Through his CBS exposure leading up to the Nov. 7 show, Emelianenko now fits into both categories, but Emelianenko has his own issues, including a history of hand injuries in recent years. He's currently on the shelf waiting to get a pin taken out of his thumb from an operation after his Nov. 7 knockout win over Brett Rogers.
If everything goes perfectly, and in MMA, that's a crap shoot, the idea would be to first get Overeem, a 6-5, 258-pounder who looks like he stepped off the pages of a bodybuilding magazine, onto CBS before putting him in the company's ultimate heavyweight match on pay-per-view.
Overeem (31-11) won the Strikeforce heavyweight title from Paul Buentello two years ago, but fights regularly in Japan and Europe and hasn't been back in the U.S. since. He was 229 pounds at the time, and his ballooning physique has been the subject of more than a little speculation, since MMA outside North America has neither governmental regulation nor steroid testing.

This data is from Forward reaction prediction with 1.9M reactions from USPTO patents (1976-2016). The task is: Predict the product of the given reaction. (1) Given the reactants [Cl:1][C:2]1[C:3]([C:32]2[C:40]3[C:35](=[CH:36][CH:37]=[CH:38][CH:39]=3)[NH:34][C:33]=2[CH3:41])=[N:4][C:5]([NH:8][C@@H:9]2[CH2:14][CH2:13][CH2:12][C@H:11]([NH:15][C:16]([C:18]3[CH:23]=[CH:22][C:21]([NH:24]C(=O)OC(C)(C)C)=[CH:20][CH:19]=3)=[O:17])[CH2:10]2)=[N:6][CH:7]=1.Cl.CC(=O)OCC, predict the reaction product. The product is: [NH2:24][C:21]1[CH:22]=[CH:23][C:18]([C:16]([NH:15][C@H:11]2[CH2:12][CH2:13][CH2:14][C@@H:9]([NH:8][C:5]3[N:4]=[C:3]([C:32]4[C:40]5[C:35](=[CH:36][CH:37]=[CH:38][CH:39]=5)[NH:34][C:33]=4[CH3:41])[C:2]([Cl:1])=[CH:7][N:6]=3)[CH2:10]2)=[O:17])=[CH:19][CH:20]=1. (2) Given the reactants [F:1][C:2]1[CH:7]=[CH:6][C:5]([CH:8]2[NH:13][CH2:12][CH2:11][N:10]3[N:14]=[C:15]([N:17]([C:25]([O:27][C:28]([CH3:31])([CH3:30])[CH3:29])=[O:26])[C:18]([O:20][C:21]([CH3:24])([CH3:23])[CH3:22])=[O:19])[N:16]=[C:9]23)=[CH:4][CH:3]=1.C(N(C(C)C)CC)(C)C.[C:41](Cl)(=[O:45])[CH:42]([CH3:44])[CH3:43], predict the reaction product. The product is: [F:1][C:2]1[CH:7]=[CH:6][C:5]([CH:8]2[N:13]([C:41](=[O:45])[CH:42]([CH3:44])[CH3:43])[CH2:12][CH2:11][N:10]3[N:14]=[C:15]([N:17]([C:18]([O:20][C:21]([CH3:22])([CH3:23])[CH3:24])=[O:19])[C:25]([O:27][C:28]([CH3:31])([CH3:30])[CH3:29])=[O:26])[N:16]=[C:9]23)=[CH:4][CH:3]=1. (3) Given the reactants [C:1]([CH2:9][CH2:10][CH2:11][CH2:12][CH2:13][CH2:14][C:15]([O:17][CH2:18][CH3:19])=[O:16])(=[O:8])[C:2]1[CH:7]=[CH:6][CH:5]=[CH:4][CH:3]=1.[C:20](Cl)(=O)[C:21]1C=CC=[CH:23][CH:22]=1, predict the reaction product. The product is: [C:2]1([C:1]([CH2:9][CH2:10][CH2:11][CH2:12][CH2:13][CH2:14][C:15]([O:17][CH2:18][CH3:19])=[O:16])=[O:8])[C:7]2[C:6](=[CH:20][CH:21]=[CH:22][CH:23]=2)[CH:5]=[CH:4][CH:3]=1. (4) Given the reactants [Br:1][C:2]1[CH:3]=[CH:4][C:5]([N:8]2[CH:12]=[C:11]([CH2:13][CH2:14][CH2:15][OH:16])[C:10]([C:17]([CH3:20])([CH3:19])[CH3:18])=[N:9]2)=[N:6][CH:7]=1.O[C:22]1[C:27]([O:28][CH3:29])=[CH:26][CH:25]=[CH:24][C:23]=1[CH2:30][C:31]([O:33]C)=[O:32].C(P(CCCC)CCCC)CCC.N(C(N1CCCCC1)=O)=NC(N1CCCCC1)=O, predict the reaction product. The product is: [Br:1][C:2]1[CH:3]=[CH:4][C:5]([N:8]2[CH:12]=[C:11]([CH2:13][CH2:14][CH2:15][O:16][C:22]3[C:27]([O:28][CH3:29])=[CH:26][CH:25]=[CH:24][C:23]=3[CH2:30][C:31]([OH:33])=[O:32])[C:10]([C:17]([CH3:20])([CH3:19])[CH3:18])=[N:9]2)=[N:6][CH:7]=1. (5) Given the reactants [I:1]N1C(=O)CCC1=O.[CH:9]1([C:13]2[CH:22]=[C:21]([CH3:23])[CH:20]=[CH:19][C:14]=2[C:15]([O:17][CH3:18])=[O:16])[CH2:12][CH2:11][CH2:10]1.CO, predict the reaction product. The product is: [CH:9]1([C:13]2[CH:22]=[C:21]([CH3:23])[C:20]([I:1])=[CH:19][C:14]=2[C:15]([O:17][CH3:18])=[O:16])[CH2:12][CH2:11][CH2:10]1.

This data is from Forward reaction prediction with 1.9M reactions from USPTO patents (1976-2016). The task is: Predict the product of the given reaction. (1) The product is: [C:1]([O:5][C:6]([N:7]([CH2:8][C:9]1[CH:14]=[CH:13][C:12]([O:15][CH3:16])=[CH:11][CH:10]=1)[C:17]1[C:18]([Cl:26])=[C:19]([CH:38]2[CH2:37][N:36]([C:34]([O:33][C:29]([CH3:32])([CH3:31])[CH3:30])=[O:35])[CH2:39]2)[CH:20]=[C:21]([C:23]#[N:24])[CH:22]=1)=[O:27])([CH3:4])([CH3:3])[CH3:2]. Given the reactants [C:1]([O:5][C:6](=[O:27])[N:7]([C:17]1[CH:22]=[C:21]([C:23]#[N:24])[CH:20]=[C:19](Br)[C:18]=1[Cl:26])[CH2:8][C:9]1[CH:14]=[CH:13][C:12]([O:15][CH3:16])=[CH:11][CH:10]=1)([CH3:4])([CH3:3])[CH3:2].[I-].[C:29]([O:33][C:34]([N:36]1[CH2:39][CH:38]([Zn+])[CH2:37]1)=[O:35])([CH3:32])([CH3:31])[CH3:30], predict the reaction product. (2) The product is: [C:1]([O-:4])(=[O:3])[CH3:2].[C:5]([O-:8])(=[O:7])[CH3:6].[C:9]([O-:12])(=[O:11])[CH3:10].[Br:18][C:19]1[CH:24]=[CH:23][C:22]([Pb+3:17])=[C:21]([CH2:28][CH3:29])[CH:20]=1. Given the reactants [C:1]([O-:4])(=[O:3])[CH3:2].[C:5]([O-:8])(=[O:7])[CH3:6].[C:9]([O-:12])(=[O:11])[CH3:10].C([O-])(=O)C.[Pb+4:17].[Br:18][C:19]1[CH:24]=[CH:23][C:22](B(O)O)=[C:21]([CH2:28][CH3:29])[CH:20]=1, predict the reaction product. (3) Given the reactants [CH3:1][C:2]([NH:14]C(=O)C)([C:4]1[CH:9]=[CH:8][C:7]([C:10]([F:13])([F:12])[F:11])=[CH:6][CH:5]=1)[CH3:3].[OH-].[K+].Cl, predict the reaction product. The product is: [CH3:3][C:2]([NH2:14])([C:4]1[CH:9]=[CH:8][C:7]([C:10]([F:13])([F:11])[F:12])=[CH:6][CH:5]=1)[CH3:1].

Overeem will next face Kazuyuki Fujita, a well-known former Japanese pro wrestler, on the annual New Year's Eve show at the Saitama Super Arena, and is coming off going to the semifinals on Dec. 5 in the K-1 World Grand Prix tournament.
"K-1 has the best standup fighters in the world, and Alistair beat Peter Aerts [one of the all-time great heavyweight kickboxers] and Badr Hari [the current golden boy of that sport's heavyweight division]," Coker noted. "He lost to Badr Hari by TKO in the Grand Prix, but he knocked out [Ewerton] Texeira [in the first round of the tournament], and nobody had ever knocked out Texeira. He's a real beast. How many other MMA fighters could go into the K-1 World Grand Prix and do anything? The answer is none."